# SVD: the pattern extraction view

We are starting again from the SVD equation:

$X = U S V^T \\ (n \times m) = (n \times k) (k \times k) (k \times m) \\ n: \text{ number of rows/data points} \\ m: \text{ number of columns/features} \\ k: \text{ number of singular vectors}$

On can think of the vectors Vt[i,:] (to use the Python notation) as patterns. Then the SVD is computing those patterns (the matrix Vt) as well as the overlap of points of the dataset (X[i,:]) with the patterns. The coefficients of the overlap (overlap is just a dot product) are available in the vector U[i,:].

For the purposes of this demo, I ran SVD on the MNIST dataset. The MNIST dataset contains images of digits. Below are some of the patterns that SVD extracted. Given the data in MNIST it is not surprising that the first few “patterns” resemble digits.

It takes a bit of experience with the MNIST data to interpret the patterns correctly. You can think that the first pattern is 9. However, this is simply the average of all images in the dataset. It turns out that if you average all images of digits of 0 to 9 in MNIST, what you get looks like a 9 (or a 0). The second image which looks like 0 is actually SIMULTANEOUSLY both a 0 and 1. “0” is represented by the red pixels while “1” is represented by the yellow-white pixels. The next two plots look like 3 (yellow) interleaved with 9(red) and 3 (yellow) interleaved with 0(red).

## Property 1: A pattern is actually two patterns.

This brings us to the one property of the SVD, namely that the patterns or the vectors Vt[i,:] contain both positive and negative values. The positive values may represent one pattern while the negative can represent another pattern (see above: in the same Vt[i,:] we see simultaneously both a “0” and a “1”).

This property may or may not be desirable. If you want to have “clean patterns” the SVD is not the best technique. Some people will prefer the so called non-negative matrix factorization methods which will restrict the patterns to have only positive values. However, even if you attempt a non-negative matrix factorization, it’s very likely that the aglorithm you use is making use the SVD to find a good starting condition from which to extract the patterns. So the SVD is useful, just needs a refinement.

## Property 2: The representation of a data point involves complex cancelations

Looking at patterns Vt[i,:] for high values of i, we actually stop seeing patterns that resemble the original inputs. Maybe one pattern is the union of “3” and a “4”. Then anoth

Nevertheless, those patterns are still used to represent the original inputs. The original inputs are just the sum of such patterns appropriately weighted.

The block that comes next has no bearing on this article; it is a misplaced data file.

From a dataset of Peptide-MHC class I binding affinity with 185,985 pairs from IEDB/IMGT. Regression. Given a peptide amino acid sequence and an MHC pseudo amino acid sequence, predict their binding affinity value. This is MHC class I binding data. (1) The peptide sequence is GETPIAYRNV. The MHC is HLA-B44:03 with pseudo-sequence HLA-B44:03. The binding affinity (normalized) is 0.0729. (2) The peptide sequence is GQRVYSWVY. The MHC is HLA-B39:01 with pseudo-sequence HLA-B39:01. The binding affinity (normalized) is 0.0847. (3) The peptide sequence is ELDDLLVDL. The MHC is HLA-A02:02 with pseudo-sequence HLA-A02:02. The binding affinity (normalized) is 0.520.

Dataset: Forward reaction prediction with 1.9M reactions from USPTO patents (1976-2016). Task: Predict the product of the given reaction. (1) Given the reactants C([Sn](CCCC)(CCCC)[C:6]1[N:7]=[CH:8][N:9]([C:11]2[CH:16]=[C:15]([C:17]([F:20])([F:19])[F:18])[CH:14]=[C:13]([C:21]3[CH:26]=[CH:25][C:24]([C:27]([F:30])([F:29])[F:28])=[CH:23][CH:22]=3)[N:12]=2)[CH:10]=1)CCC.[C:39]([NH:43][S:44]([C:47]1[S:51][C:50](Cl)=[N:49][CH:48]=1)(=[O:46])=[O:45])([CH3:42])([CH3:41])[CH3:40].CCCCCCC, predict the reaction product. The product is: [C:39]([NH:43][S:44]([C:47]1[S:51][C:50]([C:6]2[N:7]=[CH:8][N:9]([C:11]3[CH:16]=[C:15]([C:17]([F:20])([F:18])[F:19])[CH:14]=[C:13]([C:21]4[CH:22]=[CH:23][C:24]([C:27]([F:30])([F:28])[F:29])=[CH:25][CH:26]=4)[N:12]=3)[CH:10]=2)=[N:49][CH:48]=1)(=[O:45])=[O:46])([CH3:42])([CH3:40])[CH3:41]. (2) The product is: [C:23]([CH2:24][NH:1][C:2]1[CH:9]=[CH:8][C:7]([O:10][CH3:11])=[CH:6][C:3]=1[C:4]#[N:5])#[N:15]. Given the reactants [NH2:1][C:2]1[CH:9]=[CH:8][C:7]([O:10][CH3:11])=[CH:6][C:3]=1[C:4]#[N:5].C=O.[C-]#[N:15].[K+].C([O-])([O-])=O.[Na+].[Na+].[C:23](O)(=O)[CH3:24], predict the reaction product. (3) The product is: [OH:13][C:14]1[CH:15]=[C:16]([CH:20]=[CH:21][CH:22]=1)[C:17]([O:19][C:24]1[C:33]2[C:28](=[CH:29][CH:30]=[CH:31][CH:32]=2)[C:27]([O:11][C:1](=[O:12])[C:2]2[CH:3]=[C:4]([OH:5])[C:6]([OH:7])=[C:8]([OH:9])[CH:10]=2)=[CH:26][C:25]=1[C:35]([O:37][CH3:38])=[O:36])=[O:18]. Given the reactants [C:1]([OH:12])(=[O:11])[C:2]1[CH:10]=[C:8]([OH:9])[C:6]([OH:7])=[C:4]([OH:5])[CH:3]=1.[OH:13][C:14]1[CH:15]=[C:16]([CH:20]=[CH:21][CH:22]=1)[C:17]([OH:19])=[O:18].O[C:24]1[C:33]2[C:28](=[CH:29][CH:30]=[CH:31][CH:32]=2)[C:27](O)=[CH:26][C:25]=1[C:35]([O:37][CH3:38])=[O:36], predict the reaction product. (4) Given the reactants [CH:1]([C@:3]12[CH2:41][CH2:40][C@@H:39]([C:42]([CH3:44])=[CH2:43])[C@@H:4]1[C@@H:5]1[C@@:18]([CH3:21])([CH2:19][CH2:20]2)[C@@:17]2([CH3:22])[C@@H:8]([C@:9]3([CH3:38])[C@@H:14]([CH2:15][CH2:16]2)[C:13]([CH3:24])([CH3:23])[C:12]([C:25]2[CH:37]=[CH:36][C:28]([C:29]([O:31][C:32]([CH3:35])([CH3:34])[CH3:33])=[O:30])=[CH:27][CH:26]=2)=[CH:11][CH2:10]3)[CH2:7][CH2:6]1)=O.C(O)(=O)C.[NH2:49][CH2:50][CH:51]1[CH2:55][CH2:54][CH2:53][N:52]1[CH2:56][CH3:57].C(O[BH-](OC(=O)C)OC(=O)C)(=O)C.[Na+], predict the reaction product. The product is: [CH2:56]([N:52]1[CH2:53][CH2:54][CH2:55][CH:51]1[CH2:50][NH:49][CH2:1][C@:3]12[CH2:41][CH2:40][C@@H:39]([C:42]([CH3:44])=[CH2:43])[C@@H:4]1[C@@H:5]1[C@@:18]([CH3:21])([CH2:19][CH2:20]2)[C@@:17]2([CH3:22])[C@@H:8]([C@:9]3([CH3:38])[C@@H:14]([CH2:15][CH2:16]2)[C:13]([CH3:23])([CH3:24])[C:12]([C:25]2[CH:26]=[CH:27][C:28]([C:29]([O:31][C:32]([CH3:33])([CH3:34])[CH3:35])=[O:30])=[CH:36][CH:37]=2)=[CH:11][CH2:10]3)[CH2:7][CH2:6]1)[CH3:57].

## Property 3: SVD is quite aggressive in reducting the variance

One way to think of the SVD is as a way to find a more compact representation of the data. In doing so, the SVD follows (what is equavalent) to a very greedy strategy. First, it finds a dominant pattern in the dataset. Then it just subtracts it from each of the points in the dataset. However, at every iteration the same points are used (without being reweighted). At the end, what will be left from the original inputs will have a lot less structure and may start looking like noise.

Here are the patterns extracted for i = 60, 70, 80, 90. There is still some structure left. However, you cannot say that the original images were digits. They could have been letters and by looking at those patterns it will be impossible to know.

## Property 4: high variance directions mask sparse directions

If you are hoping to run the SVD on MNIST (or another dataset) and get out “clean” patterns or clean clusters, it will probably not happen. This is not what the SVD does. However, a repeated application of the SVD might be able to extract some dominant patterns that have high overlap with actual data points. Here is (one variation of) the trick:

X: full dataset
U,s,Vt = svd(X, k = 50) #apply SVD for the first time
take the first left singular vectors (e.g. 10 or 50)
remaining_point_ids = range(0, n)
for each column i in U:
point_ids = sort the values U[:,i] and extract the point ids corresponding to
top highest and top lowest
remaining_point_ids.remove_all(point_ids)

X1 = X[remaining_point_ids,:] #create a new dataset with the remaining point ids
again apply SVD, find points with very high/very low U[:,i] and remove them
The following are some “meaningful patterns” extracted in this way (see the code )
0
1
2
3
4
5
6
7
8
9

(The “0” and “1” look the same, however “0” is the white pixels, while “1” is the black pixels.

The moral is “Don’t give up on the SVD, just apply it a few times.”

There is a publication that applies SVD in a similar fashion:

“Spectral Approaches to Nearest Neighbor Search”, by by Abdullah, Andoni, Ravindran Kannan, Krauthgamer